Also, I started taking EFAs (essential fatty acids) like fish oil (Metagenics brand), Cod liver oil (Carlson's) and E a few weeks ago and my cold hands and feet appear to be gone. Dr. Perlmutter has some interesting info on how EFAs affect our neurological systems. You have to get a good brand of these to avoid dioxins.

I have some info on this site about this, but I'll have to find it again ... EFAs are necessary for our bodies to utilize insulin and glucose properly too. I started Evening primrose oil about 2 weeks ago, but can't say that it's had any additional beneficial affects. It's just another EFA ...

I've found out recently that if I accidently eat gluten, many of my symptoms re-appear. This time I had myoclonus, insomnia, visual problems, migraines, gastroparesis, constipation, fatigue, etc. I say this just in case you're taking chances with those "GF" processed foods. These get me everytime.

I keep trying to remember to get some l-carnitine. I wonder if the Mayo cocktail is really Dr. Sinatra's ? I didn't see CoQ10 in your list though ...

Like you, I'm working on healing my body instead of using meds. I don't do well with any meds anyway so there's really not much choice.

Have you had stool testing for parasites, bacteria and candida ? Or the nutritional panel ?

I almost forgot ... I still wake up in the middle of the night unless I eat some meat a few hours prior to going to sleep. Not sure why this works, but it does ...

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Thanks ... this is interesting. We have a lot of symptoms in common and I'm gluten, etc free too. I noticed that you're eating spelt and spelt has gluten in it.

No - I am NOT eating spelt, millet, or amaranth. Sorry for the confusion. I ONLY eat rice, corn, or potatoes.

http://celiacdisease.about.com/od/faqs/f/Spelt.htm

Also, I started taking EFAs (essential fatty acids) like fish oil (Metagenics brand), Cod liver oil (Carlson's) and E a few weeks ago and my cold hands and feet appear to be gone. Dr. Perlmutter has some interesting info on how EFAs affect our neurological systems. You have to get a good brand of these to avoid dioxins.

I have been on and off with EFA's. Same with Cod liver oil. I do take Vit E as a part of my cocktail.

I keep trying to remember to get some l-carnitine. I wonder if the Mayo cocktail is really Dr. Sinatra's ? I didn't see CoQ10 in your list though ...

Yeah - CoQ10 is on there. Get some L-carnitine. I think it's made all the difference with me.

Have you had stool testing for parasites, bacteria and candida ? Or the nutritional panel ?

I had a massive parasite infection a few years ago (this is possibly what set of my dysautonomia symptoms as I had been managing my episodes pretty OK up until that point). I got rid of them through energy medicine (acupuncture/acupressure). Say what you will about energy meds but I have to say my 'real' doctor was wanting to put me on chemo to get rid of the parasites but wanted to 'wait until I gained weight'. Let me ask you this - how was I supposed to gain weight when parasites ate everything I put into my mouth anyway! Crazy doctors! I tested fine for Candida. I'm not sure what you mean by nutritional panel. I don't think I've ever done one.

I almost forgot ... I still wake up in the middle of the night unless I eat some meat a few hours prior to going to sleep. Not sure why this works, but it does ...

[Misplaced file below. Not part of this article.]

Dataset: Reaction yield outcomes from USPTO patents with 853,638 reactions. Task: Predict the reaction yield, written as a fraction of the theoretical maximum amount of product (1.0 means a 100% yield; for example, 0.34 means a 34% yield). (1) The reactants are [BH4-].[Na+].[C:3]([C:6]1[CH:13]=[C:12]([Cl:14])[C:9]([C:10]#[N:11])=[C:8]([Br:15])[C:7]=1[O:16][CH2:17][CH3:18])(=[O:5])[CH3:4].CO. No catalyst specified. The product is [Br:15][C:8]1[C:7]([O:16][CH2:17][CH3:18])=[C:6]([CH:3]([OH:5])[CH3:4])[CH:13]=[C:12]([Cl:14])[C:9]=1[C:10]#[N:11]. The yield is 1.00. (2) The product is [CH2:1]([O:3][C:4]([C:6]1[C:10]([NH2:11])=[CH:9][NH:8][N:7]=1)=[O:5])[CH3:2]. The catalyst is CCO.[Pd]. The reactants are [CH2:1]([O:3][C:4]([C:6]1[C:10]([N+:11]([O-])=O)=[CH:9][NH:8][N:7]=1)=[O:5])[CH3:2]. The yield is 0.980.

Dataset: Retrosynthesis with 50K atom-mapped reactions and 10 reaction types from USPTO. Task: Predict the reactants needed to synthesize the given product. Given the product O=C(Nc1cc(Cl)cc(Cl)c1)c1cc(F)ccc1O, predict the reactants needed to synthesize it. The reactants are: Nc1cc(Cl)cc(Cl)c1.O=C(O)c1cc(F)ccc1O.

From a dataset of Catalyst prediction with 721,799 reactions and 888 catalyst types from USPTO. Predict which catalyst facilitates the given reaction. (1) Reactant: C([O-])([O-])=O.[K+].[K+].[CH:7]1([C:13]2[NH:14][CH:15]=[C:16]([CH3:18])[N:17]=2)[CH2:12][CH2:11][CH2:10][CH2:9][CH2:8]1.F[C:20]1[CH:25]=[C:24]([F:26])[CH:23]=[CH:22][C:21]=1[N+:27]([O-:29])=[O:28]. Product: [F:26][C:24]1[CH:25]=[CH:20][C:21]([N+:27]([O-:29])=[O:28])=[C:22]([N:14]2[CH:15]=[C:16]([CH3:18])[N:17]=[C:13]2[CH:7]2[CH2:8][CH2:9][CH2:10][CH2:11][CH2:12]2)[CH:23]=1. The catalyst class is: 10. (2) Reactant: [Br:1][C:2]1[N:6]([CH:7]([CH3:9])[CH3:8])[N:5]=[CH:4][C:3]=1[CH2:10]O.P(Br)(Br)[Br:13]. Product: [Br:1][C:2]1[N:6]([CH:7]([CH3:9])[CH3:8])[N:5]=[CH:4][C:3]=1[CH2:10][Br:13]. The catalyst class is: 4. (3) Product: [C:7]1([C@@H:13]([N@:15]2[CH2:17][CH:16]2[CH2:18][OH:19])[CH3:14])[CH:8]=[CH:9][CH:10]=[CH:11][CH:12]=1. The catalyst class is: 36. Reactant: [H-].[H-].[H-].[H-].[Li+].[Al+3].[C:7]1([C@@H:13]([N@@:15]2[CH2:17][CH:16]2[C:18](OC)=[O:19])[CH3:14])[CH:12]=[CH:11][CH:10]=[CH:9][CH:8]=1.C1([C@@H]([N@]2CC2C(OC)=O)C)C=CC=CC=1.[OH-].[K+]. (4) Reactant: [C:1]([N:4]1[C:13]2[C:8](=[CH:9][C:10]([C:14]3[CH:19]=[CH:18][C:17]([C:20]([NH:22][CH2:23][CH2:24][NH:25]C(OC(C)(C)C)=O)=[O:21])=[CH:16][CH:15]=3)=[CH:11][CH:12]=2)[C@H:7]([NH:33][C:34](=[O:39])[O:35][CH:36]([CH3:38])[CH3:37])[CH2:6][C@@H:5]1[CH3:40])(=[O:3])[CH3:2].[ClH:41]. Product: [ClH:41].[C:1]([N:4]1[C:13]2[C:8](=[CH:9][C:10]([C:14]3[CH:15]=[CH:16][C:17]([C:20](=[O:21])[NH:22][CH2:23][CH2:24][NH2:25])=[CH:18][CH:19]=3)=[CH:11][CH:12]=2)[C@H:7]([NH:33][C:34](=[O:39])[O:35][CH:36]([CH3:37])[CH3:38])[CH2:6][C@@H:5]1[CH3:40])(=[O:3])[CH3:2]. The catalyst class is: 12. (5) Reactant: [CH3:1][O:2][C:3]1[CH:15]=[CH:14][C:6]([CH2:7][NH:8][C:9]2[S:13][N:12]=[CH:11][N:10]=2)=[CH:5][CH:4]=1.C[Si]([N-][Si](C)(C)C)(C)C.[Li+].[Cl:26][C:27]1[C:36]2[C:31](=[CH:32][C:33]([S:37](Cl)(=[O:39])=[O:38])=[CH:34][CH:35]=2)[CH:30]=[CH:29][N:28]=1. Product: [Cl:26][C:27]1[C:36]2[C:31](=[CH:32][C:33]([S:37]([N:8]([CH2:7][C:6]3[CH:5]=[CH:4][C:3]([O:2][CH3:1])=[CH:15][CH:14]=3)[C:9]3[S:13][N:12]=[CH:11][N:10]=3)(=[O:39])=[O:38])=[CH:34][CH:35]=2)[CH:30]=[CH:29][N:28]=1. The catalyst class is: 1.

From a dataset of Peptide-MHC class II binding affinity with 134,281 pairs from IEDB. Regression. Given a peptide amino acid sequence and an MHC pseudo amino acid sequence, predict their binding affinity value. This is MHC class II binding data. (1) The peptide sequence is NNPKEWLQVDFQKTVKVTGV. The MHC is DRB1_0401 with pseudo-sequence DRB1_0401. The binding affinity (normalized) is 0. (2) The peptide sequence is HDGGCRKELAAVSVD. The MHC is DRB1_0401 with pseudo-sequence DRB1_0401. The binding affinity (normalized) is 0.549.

HA! I'm so glad you said this! I ate rice just before going to sleep last night and slept like a baby. Why is it I always forget that trick?!

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You can definately have both mito and dysautonomia. I'm told I have both. Lack of energy due to mitochondrial dysfunction can cause nerve dysfunction. Are you going to have a muscle biopsy?

Hi Hanna: I don't think so. Not at the moment. I feel like that's an expense (and pain) I don't really need to endure as my endo (and I) feel pretty confident this is the issue. And the treatment for Mito seems to be working so I figure I'll continue down this path and see where it takes me. What would a muscle biopsy do exactly? Just confirm the mito? Or would it give information about specific treatments that might help?

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Hi again,

Oh, I see now that you said you didn't eat millet, spelt or amaranth. Duh ...

It took me between 2 weeks and a month before the cold feeling in my hands and feet stopped. I read that it takes quite a bit of EFAs to make a difference in those with neuro problems. I saw recommendations as high as 12,000 mg a day for Raynaud's. ;) I'll look for that info in a minute but I found this info while googling the RDA for DHA and EPA ... and Perlmutter. He's a well respected neurologist who's up on all of this .. .

Here's the fish oil I'm taking. http://www.metagenics.com/products/detail.asp?pid=258

I'm taking 2 of these + 1 Carlson's Cod Liver Oil (1000mg) + 1 Enzymatic E (400 mg) + 1000 mg of Royal Brittany Evening primrose oil twice a day. I checked and was told that these are gluten free. I tried cutting back 2 days ago, but I can tell a difference already.

That's intersting that rice works for you. I haven't tried it ... I just don't feel well when I eat grains right now.

Nutritional panels look for your nutritional deficiencies. Most celiacs have these. My doc used Spectracell. They have a website. I'm on the Paleo diet so I was actually good on most of them, except for chromium and E. Spectracell also tests for cholestral, insulin resistance, our bodies ability to detox, etc. My detox and insulin panels were off ... An integrative or functional doctor can order these for you.

That ***** that you had to treat parasites but great that you don't have a candida problem ... I was parasite free, but have a problem with candida. I continue to struggle with the diet for this. I was doing well then I had company for 3 weeks and she wasn't on the candida diet ... so I cheated ...